Maturing in Christ

What does it mean to be mature in our faith?


There are certain features we could point to that show maturity:  confidence, poise, what we say or don’t say, how we react to others.  We can be mature in some ways but not in others.  There are many confident leaders in business or politics who have failed to develop appropriate maturity in relationships.  As in all things we can grow and develop.

In Luke’ gospel he tells the story of Jesus as a boy staying behind at the temple after the Passover feast.  He writes ‘And Jesus grew in wisdom and stature, and in favour with God and man.’ Luke 2:62’

I was thinking about what Jesus would have been like growing up and how we mature as we experience life, our relationships and interactions with those around us.  We don’t always see the faults in our own lives and we need people close to us, good friends, our partners, husband or wife, who we trust to put us straight, to admonish us when we are wrong and encourage us when we are right.  Yet if we want to be fully mature, don’t we have to get into and stay in a relationship with Christ?  We have to let his wisdom and favour rub off onto us, we have to grow in faith and in confidence in our faith.

I leave you with this imagined story from Rachel a cousin of Jesus remembering Jesus as boy.  I hope it will inspire you to think about how Jesus matured and grew in wisdom, stature and favour with God, and what might help you to sit in your Father’s presence and mature at the feet of Christ.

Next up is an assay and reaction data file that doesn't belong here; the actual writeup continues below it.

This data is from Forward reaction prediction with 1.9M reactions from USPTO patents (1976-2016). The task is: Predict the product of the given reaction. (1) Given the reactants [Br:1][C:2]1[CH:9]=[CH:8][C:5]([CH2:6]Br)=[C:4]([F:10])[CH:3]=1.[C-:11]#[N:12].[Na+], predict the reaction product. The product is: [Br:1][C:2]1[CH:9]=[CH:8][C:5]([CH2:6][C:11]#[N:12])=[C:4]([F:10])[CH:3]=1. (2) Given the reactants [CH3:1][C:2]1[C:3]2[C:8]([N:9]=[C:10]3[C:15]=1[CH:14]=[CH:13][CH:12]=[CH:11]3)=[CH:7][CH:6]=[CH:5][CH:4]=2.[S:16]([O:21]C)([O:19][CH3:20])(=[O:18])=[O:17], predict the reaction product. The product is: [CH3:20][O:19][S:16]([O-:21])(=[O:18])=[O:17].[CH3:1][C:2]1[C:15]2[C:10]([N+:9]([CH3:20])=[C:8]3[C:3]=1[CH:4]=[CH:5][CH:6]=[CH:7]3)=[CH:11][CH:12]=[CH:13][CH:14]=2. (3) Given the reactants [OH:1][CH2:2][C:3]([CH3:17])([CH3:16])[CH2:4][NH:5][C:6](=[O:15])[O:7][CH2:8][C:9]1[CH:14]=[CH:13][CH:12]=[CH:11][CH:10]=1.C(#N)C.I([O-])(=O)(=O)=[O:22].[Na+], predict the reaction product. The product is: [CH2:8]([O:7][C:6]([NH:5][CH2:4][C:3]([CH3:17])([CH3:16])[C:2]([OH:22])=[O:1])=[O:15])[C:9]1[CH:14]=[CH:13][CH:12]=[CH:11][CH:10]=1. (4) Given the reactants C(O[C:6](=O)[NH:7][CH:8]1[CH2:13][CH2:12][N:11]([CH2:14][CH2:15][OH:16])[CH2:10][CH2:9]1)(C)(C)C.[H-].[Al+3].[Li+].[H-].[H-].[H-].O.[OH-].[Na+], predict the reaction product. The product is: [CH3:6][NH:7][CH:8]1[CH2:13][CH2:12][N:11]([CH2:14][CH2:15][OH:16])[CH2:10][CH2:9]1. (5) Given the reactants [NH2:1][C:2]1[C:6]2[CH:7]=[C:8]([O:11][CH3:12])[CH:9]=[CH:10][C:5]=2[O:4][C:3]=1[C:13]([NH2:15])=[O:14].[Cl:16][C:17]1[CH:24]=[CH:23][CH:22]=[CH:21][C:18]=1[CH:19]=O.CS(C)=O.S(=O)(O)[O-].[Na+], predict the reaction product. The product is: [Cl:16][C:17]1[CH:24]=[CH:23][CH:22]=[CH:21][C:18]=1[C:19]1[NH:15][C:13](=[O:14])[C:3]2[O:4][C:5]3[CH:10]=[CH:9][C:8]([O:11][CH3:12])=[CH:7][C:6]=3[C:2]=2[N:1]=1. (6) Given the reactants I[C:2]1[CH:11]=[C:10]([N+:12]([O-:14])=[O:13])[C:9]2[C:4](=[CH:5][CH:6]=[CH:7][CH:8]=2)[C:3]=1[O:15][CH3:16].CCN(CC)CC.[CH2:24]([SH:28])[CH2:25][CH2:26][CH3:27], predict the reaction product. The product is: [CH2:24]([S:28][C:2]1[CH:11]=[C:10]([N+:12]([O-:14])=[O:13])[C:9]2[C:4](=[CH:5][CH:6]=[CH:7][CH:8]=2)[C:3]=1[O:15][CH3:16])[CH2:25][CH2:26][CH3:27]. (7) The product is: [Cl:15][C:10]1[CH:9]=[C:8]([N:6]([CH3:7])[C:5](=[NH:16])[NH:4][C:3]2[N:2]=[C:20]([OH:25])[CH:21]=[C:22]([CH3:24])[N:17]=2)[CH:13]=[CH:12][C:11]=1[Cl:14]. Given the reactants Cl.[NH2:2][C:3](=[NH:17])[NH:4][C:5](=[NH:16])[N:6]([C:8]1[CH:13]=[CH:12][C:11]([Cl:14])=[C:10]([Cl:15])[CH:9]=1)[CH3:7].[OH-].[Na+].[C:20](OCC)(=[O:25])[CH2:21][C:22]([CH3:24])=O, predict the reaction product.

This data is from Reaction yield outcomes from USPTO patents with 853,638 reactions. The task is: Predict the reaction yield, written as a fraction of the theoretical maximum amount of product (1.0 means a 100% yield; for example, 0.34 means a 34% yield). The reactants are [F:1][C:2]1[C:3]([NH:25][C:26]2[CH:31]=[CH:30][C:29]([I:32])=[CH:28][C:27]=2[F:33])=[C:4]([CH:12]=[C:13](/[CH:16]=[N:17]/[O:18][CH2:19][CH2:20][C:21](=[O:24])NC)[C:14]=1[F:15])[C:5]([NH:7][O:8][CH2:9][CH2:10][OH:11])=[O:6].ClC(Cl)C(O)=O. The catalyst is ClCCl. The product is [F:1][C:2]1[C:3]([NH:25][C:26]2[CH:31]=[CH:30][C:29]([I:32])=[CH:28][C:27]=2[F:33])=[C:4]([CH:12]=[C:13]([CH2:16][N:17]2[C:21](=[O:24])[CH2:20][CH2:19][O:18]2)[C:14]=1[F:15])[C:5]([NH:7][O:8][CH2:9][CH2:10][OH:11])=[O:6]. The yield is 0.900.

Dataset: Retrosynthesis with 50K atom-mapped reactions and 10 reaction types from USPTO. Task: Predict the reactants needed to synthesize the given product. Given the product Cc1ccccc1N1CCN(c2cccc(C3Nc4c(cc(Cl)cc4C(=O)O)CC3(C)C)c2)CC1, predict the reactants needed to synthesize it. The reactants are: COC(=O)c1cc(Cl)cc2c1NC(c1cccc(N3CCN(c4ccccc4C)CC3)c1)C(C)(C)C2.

Jesus was just short of two years older than me; we grew up together in Nazareth.  My mother always joked that we could be twins, as I was born on the same day that my mother’s older sister Mary came back home.  She had been away for nearly two years and suddenly returned with a son of her own.  Because he was older than me, I looked up to him.  He always had time for me when I was younger and unlike the other boys he didn’t look down on us girls – rather he would take the time to play, to help us and include us whenever he could.  I suppose because we were always together I didn’t realise he was so different, so special then.  He was Jesus my cousin and I loved him of course.  Some of my friends joked that one day we would get married – but it wasn’t like that at all.  I loved talking with him, he always seemed to be able to help, no matter what I was worried about and we would sometimes talk for hours.  He was my friend as well as my cousin, but still somehow apart, and sometimes he would say something that I just couldn’t understand at all.  But that was who he was.  Some of my brothers and sisters didn’t like him very much because he wouldn’t join in their mean games and take sides.  At times he was so much fun to be with and at other times he was so very serious, I think looking back this started at the time when he was twelve and we went up to the Passover feast in Jerusalem as we did each year.  For a while Jesus had been unusually quiet and had taken to going off by himself outside the village for long walks.  He said he needed time to think, he would soon be old enough to take his place with the adults in the rituals in the synagogue and whereas for most of the boys this was just something their parents foisted on them, Jesus was taking this very seriously.  I suppose in a way I was jealous that he wasn’t spending so much time with me.  At that time even though I was younger than him, I was taller than he was and I thought it was because I had teased him about his height, that he had gone off with his parents rather than travelling with us younger children.  I imagine that Mary and Joseph had been thinking that Jesus was with us, but it was only as we had lunch on the second day’s journey home just outside the town of Archelais, that they suddenly came running up to us and frantically asked if we had seen Jesus.  None of us could remember seeing him since we left Jerusalem so they left James and Jesus’ sisters with us and went back towards Jerusalem to find him.